Getting Started on a Low Fat, Whole Food, Plant-Based Diet

Here are some great first steps towards transitioning into the naturally low fat, whole food, plant-based way of eating. Before you begin, know that any vegan diet (way of eating, not weight loss plan) isn’t the same as a low fat, whole food, plant-based diet. Many vegan foods are high in fat (oil) and highly processed (vegan junk food). You’ll want to learn to identify those so that they can be avoided.

• YES, EAT A LOT: whole or minimally processed fruits, vegetables, and starches (grains, legumes/beans, tubers/root vegetables)

• YES, EAT SOME: whole nuts and seeds, avocado, coconut, natural sweeteners like maple syrup or raw agave, sea salt

• NO, MINIMIZE OR AVOID: highly processed junk or fast food, added refined sugar, oil (of any kind…even olive), refined table salt, flour, all animal meat, dairy, and eggs

Click here for a helpful shopping guide.

To get therapeutic effects from your food choices, they need to all fall into the low fat, whole food, plant-based (WFPB) criteria listed above. The closer you get to 100%, the better you will feel. The tips below will best help you achieve your wellness goals of health restoration, weight loss, increased energy, and longevity. Jump to #7 for free recipes to use today!

1. Commit to the improvement of your health. Believe that you can heal yourself, feel better, overcome chronic conditions, and perhaps wean off medications.

2. Get baseline readings of your health data (blood pressure, cholesterol, weight, fasting sugar, medications list, etc.) and take a series of photos of yourself. This is all for your private use that one day you may wish to share as the starting point of your success story.

Taking notes and keeping a food diary is very helpful so that you can be accountable to yourself, remember where you started, and recognize what is working well for you. Upon 30 days from now you may not remember just how poorly you once felt, but daily diary entries will help you recall how far you’ve traveled.

3. If you are taking medication of any kind, you need to consult with your physician before making any significant dietary change because:

• A whole-food, plant-based diet can cause rapid healing which may reduce my medication requirements;

• If you are on medication for diabetes, your physician and you will need to monitor your blood glucose levels closely; and

• If your glucose levels are falling, your physician may need to reduce your medication and failure to do so could cause serious harm and even hypoglycemic shock.

4. Join a PlantPure Nation pod group for support, recipes, education, and events.

5. Join the Physicians Committee for Responsible Medicine’s 21 Day Vegan Kickstart HERE. Dr. Neal Barnard and his team offer a FREE low fat, whole food, plant-based lifestyle change plan. You’ll receive access to Kickstart and the daily e-mails starting on the next Monday after you sign up and runs for 21 days.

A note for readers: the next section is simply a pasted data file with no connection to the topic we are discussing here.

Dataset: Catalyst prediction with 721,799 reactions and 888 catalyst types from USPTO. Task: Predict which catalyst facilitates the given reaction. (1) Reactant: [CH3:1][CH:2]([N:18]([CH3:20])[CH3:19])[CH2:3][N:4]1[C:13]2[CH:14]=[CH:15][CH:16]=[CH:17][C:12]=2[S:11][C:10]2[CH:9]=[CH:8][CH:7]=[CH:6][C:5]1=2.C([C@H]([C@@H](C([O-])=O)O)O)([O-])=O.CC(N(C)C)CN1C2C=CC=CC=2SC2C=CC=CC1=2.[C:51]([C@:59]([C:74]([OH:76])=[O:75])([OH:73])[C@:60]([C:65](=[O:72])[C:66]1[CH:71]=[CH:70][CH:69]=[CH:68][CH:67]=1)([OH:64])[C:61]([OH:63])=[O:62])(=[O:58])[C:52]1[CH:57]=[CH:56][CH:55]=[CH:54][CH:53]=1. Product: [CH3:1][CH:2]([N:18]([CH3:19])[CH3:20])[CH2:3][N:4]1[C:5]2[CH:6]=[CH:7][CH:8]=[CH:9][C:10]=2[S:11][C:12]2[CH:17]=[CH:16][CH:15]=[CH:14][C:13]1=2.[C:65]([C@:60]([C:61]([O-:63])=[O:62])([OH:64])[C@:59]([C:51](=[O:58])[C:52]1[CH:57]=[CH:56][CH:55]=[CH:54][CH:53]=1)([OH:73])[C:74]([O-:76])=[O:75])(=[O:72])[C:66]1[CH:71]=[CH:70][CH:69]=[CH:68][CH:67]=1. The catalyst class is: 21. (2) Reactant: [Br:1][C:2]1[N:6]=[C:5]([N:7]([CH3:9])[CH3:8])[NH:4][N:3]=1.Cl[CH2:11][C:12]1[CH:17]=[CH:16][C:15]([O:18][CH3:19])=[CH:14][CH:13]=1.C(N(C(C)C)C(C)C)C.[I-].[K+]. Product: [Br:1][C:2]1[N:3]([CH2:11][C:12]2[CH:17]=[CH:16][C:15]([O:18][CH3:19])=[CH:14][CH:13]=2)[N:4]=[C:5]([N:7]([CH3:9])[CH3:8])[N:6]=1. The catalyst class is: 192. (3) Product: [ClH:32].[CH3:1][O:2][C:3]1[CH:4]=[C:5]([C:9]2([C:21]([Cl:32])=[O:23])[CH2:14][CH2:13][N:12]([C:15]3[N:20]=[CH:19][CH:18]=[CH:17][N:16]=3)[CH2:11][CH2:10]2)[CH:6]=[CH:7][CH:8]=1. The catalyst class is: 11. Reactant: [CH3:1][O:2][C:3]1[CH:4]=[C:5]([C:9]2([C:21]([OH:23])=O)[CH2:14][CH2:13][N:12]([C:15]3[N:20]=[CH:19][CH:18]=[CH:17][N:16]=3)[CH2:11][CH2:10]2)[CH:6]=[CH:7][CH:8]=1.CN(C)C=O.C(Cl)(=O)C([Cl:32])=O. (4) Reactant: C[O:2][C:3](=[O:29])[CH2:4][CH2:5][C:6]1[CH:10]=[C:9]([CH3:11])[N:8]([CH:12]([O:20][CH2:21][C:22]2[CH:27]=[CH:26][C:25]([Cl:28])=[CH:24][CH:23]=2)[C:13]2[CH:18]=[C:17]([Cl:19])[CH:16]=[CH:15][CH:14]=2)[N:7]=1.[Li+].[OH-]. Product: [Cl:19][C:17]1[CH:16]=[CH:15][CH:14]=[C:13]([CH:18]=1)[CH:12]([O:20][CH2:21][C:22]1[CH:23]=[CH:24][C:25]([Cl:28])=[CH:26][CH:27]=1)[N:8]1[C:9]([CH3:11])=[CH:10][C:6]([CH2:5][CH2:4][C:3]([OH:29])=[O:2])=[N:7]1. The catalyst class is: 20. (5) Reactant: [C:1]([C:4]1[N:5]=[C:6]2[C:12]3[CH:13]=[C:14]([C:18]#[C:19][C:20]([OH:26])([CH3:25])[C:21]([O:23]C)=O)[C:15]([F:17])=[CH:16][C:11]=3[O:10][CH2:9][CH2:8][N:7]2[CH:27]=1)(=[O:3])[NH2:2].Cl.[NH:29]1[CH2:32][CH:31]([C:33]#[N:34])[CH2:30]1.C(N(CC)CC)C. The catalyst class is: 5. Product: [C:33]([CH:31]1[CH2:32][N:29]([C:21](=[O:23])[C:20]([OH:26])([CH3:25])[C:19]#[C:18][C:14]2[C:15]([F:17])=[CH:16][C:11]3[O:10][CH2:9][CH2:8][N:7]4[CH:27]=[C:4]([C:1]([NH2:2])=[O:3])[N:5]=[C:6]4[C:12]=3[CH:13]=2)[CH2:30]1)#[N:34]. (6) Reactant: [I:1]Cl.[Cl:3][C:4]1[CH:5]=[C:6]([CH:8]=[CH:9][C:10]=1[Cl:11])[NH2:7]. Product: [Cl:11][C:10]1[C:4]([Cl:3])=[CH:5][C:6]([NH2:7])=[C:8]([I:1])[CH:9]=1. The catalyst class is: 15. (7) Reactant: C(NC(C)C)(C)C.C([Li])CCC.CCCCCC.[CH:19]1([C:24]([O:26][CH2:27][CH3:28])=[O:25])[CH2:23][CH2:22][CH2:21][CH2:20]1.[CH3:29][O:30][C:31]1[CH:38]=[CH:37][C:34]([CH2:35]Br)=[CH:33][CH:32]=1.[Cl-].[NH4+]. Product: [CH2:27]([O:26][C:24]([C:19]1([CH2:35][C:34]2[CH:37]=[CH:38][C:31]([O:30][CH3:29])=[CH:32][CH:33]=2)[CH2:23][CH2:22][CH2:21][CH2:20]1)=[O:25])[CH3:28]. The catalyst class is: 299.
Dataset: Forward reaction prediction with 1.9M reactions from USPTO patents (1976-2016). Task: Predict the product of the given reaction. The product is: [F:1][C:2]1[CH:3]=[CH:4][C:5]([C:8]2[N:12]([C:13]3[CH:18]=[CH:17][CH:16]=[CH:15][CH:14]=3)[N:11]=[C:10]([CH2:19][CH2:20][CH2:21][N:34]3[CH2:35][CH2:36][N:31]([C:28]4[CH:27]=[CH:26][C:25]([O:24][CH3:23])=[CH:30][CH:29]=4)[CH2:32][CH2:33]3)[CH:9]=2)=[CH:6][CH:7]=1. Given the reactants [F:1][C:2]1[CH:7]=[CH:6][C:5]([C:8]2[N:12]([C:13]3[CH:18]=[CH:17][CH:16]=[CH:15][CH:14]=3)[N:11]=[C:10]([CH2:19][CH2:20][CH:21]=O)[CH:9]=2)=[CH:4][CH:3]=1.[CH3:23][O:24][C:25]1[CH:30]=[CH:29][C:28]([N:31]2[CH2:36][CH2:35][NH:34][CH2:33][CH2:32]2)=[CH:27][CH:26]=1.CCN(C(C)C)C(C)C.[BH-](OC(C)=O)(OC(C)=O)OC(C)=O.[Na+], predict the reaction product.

6. Start watching food documentaries to educate yourself. HERE is a great list.

7. The best advice for getting started is just start cooking! Find appropriate WFPB recipes online and/or purchase cookbooks from low-fat, whole food, plant-based experts and websites. Note that all vegan cookbooks and recipes are not necessary low fat or whole food in nature. Watch out for added oil, refined salt, and refined sugar, and avoid highly processed faux meats and cheeses.

By signing up for newsletters you could get a full education and recipe library for free from the field leaders in WFPB nutrition. Consult the following websites for appropriate sources:

Happy Herbivore cookbooks, meal planning & website recipes
Forks Over Knives cookbooks & website recipes (FOK Plant Based Primer)
PlantPure Nation & website recipes (Buy this cookbook!)
Brenda Davis, RD cookbooks & website recipes
Cardiologist Dr. Caldwell Esselstyn cookbook
The Campbell Plan cookbook & website recipes
Better Than Vegan cookbook
The China Study Cookbook & website recipes
Straight Up Food recipe blog
Physicians Committee For Responsible Medicine cookbook & website recipes
Dr. John McDougall cookbook & website recipes (free webinars)
Cardiologist Dr. Joel Kahn book
Dr. Michael Klaper website
Dr. Jeff Novick website
Dr. Michael Greger website & Daily Dozen app
Dr. Pam Popper website
The Engine 2 Diet website & cookbook
Cardiologist Dr. Baxter Montgomery
Plant Based Dietician Julieanna Hever

8. Sometimes it’s easier to make the transition with a little help. Look at the resources below for pre-made foods.

Engine 2 – look for these foods at Whole Foods
Dr. McDougall’s Right Foods – look for these foods at Whole Foods

Whole food, plant-based prepared frozen or fresh meals delivered from:
PlantPure Nation
Mama Sezz
Plant Perfection Foods
Macro-Mediterranean Healthy Meal Delivery